|Ph.D Student||Gjineci Nansi|
|Subject||New Kinetically Stable Quaternary Ammonium Salts for|
Alkaline Fuel Cell Applications
|Department||Department of Chemistry||Supervisors||ASSOCIATE PROF. Charles E. Diesendruck|
|PROF. Dario Dekel|
Anion-Exchange Membrane Fuel Cells (AEMFCs) have attracted the attention of the scientific community, mostly due to the potential of eliminating the need for using costly platinum catalysts. However, the broad commercialization of AEMFCs is hampered by the low chemical stability of the cationic functional groups in the anion-conducting membranes required for the transportation of hydroxide ions in the cell. To tackle the stability issue, new cationic functional groups are developed, with quaternary ammonium groups (QAs) being the prevalent ones, with numerous studies assessing their stability and trying to improve their longevity.
In this thesis, I developed two molecular design approaches to increase the kinetic stability QAs. The first includes the synthesis of a new type of quaternary ammonium salts, in which only sp2 carbons are connected to the nitrogen center. This thesis begins describing a simple approach to prepare N,N-diaryl carbazolium salts whose solid-state structure is characterized for the first time. Their relative stability is tested and to further understand the relevance of these new QAs, the mechanism of the reaction between these tetraaryl ammonium salts and hydroxide is studied experimentally. Different N,N-diaryl carbazolium salts are designed, synthesized, characterized, and reacted with hydroxide under different reaction conditions. The products of the reactions are directly characterized and the possible reaction mechanisms are compared. An unexpected H/D exchange was observed in one of these salts, helping to discard some of the classical SNAr mechanisms, supporting instead an unexpected radical mechanism initiated by a single-electron transfer from the hydroxide. By understanding the preferred reaction pathways, better quaternary ammonium salts can be designed to withstand aggressive alkaline environments, critical for many practical applications such as AEMFCs.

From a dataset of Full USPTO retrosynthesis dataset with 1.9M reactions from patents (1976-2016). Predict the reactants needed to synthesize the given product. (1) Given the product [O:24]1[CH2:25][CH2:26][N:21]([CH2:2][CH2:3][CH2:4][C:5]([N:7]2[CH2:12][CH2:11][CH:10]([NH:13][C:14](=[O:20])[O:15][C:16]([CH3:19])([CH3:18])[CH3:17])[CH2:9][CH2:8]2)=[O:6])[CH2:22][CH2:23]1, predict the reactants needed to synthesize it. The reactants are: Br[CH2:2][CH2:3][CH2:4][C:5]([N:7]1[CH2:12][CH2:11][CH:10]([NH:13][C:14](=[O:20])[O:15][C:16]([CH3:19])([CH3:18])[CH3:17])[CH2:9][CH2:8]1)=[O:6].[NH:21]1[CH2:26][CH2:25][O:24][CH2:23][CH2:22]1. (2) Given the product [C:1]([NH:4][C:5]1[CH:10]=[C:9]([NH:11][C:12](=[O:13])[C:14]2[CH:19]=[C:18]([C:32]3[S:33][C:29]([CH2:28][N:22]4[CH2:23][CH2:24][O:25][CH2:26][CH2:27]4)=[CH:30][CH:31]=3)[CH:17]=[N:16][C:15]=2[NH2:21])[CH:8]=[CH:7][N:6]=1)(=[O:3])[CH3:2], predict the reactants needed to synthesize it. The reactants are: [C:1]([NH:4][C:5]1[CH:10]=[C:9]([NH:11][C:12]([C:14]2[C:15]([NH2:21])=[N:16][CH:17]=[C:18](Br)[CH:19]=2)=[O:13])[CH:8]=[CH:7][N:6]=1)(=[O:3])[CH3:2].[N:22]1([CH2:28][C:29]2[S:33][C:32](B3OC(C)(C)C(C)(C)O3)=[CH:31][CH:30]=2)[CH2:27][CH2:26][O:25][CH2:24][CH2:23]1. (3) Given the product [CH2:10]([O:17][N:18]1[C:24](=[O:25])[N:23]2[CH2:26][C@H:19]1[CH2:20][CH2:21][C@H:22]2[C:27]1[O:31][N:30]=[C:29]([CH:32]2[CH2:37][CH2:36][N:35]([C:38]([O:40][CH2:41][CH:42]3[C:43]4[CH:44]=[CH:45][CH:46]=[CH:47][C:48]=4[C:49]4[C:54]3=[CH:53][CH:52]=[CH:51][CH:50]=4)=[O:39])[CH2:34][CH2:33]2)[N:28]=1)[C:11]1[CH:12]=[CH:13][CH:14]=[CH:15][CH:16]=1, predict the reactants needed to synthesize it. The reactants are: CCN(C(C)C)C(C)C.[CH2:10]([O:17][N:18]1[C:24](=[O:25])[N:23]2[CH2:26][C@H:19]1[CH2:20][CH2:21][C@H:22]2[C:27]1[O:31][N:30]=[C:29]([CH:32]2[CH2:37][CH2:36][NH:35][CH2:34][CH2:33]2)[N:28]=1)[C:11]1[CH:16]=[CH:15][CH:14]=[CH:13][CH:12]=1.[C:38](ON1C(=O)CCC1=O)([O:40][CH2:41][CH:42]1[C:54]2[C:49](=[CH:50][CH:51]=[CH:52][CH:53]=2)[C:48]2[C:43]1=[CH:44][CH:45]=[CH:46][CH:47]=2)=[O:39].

In addition, I present the synthesis of eight different carbazolium cationic model molecules and investigate the electronic substituent effects on their alkaline stability. Substituents with very negative Hammett parameters demonstrate unparalleled stability towards dry hydroxide. This study provides guidelines for a different approach to develop stable quaternary ammonium salts for AEMFCs, making use of the unique parameters of this decomposition mechanism
The second approach presented in this thesis regards non-covalent steric shielding around the positive charge as a novel approach to affect the rate of reaction between hydroxide and QAs. For that purpose, four polyrotaxanes containing crown ethers of varying cavity size were prepared. The alkaline stability of these polyrotaxanes and an unthreaded control polymer were evaluated and compared. We have found that the addition of crown ether leads to an increase in stability in correlation to the size of the crown ether, indicating that the crown-ethers work as large steric shields, protecting the QAs from reaction with hydroxide. Furthermore, I used small molecule model compounds to investigate the mechanism of the reaction. The results from this study, in addition to supporting our hypothesis, provide a new approach to increase the chemical stability of different functional groups in polymers without tweaking their electronic properties, as the rotaxane shield is not-covalently bound to the functional group.